Always ethereal, always eclectic, I write as the mood strikes, when there intrigue reveals itself. Usually that means something controversial or adventure of some sort.

I've tried really hard to be unprovocative, but have as yet been unsuccessful.

Sunday, 28 January 2007

Night at the Improv

There's a moviehouse here in Seattle, that I've been to once before, called Twisted Flicks. Tonight Adrian and I went again. It is truly a unique experience, where really bad movies from the past are presented up on the screen, but without sound. A synth plays the music, and actors improvise the sound effects and speaking roles (and non-speaking growling, if necessary). To add to the challenge, the actors take suggestions from the audience, of items like a profession, a character trait, or a simple sentence, and incorporate these elements into the movie.

X From Outer Space tells the tale of a Japanese space crew investigating alien life on Mars, but the doctor on board gets sick when a flying chicken pot pie comes too close, and so they have to land on the Moon Base. Then they go on to Mars, but some asteroids that look like tribbles attach to the ship. Rather than going to Mars they decide to come back, and bring one of the tribbles with them. On Earth the tribble turns into an egg and hatches, and turns into a giant bird-reptile (considering their respective phylogenies, the most realistic part of the movie), rampaging through Tokyo and the Japanese wilderness, before it gets stopped by some clever goo they manufacture in outer space, which makes the monster look like the Pillsbury Dough Boy of Ghostbusters, before melting like the Wicked Witch of the West back into a tribble. That's the movie without any changes. Sorry if I gave anything away.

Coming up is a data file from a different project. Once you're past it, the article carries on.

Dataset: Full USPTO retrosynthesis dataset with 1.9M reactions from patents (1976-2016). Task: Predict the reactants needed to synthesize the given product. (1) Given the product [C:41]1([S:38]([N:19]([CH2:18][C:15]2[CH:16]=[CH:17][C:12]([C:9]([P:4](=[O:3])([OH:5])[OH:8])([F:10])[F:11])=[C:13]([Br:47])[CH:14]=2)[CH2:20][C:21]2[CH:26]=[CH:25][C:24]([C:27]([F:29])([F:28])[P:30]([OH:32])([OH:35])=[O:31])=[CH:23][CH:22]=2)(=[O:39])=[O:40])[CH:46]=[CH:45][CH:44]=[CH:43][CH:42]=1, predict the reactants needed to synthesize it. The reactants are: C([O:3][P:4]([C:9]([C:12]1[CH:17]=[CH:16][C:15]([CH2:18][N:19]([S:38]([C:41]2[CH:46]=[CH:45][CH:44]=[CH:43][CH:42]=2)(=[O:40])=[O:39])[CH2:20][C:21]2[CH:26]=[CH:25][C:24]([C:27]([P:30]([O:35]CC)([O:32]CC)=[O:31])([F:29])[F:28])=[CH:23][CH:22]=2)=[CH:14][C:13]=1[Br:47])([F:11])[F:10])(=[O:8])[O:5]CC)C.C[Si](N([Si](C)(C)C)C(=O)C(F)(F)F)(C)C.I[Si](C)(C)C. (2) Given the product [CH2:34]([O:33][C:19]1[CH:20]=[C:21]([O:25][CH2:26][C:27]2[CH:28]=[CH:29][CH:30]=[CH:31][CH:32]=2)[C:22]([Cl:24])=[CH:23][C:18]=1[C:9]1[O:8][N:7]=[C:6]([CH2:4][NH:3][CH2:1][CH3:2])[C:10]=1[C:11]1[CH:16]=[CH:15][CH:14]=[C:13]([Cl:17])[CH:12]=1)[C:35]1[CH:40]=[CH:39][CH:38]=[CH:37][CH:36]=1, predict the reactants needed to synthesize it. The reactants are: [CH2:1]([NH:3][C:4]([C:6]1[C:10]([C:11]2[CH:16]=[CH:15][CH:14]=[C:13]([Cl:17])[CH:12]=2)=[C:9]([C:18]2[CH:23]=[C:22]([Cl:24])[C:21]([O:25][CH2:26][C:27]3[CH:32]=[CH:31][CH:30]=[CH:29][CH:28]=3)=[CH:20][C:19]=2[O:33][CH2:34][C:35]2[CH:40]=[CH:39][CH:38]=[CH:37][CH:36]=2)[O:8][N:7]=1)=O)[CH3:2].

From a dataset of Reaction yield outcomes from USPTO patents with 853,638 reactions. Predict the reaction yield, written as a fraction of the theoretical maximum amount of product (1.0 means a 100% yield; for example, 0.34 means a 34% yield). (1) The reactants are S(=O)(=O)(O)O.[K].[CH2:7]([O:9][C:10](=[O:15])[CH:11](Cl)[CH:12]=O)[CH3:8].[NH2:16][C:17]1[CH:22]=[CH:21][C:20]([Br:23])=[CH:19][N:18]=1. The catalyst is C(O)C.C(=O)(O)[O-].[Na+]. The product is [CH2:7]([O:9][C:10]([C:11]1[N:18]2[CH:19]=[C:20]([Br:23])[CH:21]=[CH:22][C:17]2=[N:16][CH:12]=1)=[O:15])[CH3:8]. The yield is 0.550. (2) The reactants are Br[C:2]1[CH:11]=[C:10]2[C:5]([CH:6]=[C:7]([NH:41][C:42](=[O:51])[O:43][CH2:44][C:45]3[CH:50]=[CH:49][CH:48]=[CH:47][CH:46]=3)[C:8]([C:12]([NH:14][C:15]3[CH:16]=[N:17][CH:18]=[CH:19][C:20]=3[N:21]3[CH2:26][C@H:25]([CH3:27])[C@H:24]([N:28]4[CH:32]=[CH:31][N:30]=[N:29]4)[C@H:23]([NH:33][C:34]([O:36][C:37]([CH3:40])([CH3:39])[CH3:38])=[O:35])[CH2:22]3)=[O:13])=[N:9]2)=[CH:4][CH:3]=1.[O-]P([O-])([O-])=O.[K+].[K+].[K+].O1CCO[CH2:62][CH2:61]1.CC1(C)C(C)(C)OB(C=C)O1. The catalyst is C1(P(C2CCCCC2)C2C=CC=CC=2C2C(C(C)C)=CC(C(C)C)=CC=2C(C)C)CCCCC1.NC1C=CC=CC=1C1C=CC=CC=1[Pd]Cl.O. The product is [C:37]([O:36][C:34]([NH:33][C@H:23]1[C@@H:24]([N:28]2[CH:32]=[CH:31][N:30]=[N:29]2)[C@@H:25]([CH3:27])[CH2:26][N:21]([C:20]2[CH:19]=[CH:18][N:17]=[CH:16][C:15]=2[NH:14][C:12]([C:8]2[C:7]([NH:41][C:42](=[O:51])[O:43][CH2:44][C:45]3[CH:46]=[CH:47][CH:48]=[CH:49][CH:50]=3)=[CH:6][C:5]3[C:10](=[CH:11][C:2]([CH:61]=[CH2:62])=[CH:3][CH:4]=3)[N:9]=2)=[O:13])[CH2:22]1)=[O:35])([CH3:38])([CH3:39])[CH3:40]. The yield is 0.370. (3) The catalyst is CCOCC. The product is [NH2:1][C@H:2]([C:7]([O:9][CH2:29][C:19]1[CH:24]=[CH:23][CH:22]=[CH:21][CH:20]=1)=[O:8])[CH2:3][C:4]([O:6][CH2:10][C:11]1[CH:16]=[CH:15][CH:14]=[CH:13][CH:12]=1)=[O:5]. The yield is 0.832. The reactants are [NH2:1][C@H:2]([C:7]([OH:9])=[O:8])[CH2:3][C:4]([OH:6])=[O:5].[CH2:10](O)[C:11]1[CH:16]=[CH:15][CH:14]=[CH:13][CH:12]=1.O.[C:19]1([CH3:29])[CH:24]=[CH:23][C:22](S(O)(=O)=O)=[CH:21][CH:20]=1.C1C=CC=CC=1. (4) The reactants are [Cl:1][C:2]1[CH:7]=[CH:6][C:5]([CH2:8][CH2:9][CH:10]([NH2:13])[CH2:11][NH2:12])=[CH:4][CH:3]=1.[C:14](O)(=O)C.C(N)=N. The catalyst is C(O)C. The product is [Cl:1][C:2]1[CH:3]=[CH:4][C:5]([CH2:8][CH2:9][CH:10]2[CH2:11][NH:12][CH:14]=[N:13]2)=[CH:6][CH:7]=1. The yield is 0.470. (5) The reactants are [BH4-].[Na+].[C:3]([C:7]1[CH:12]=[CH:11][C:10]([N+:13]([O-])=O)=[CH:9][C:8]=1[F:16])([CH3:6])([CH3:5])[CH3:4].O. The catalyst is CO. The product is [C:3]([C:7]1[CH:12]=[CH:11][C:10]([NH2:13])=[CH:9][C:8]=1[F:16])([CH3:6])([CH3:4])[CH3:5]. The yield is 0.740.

The Twisted Flicks crew did a great job tonight. I had a couple suggestions that I thought were awesome- for a character, a Scientology Auditer- those guys who determine what your level is in Scientology and how much money you need to pay them; and for a sentence, "Take me to the vivisection." However, neither of my ideas was picked- though I did get a reaction by one of the actors to the latter suggestion, namely that he thought he might be offended.

Three phrases from the audience begin and end the movie, with a phrase in the middle. The first line of the improv was therefore a command to "Don't forget the onions." as they unloaded the helicopter. Then throughout the actors just had fun with the movie. The two main female characters take a shower and drop the soap, and this in a 50's movie. So that was just asking for some additions. There was some great sound effects and music scores, such as "Suicide is Painless" as the helicopter rose and everyone ran around below. The monster growled out Communist platitudes during it's destruction of Tokyo, but then as it's in the middle of the wilderness, obviously around no humans or any structures, it complains about being hopelessly lost. But my favorite bits were probably when the astronauts are looking out at the planet as they leave orbit, commenting on the beauty of the Earth. The planet looks like a giant round rock.

"But I don't see the atmosphere."

"I don't see the continents either."

"I don't think that's the Earth guys. I think that's the moon."

Oh, and when the small Toyota crashed and burst into flames, a voice is heard from the car.

"OnStar. Are you okay?"

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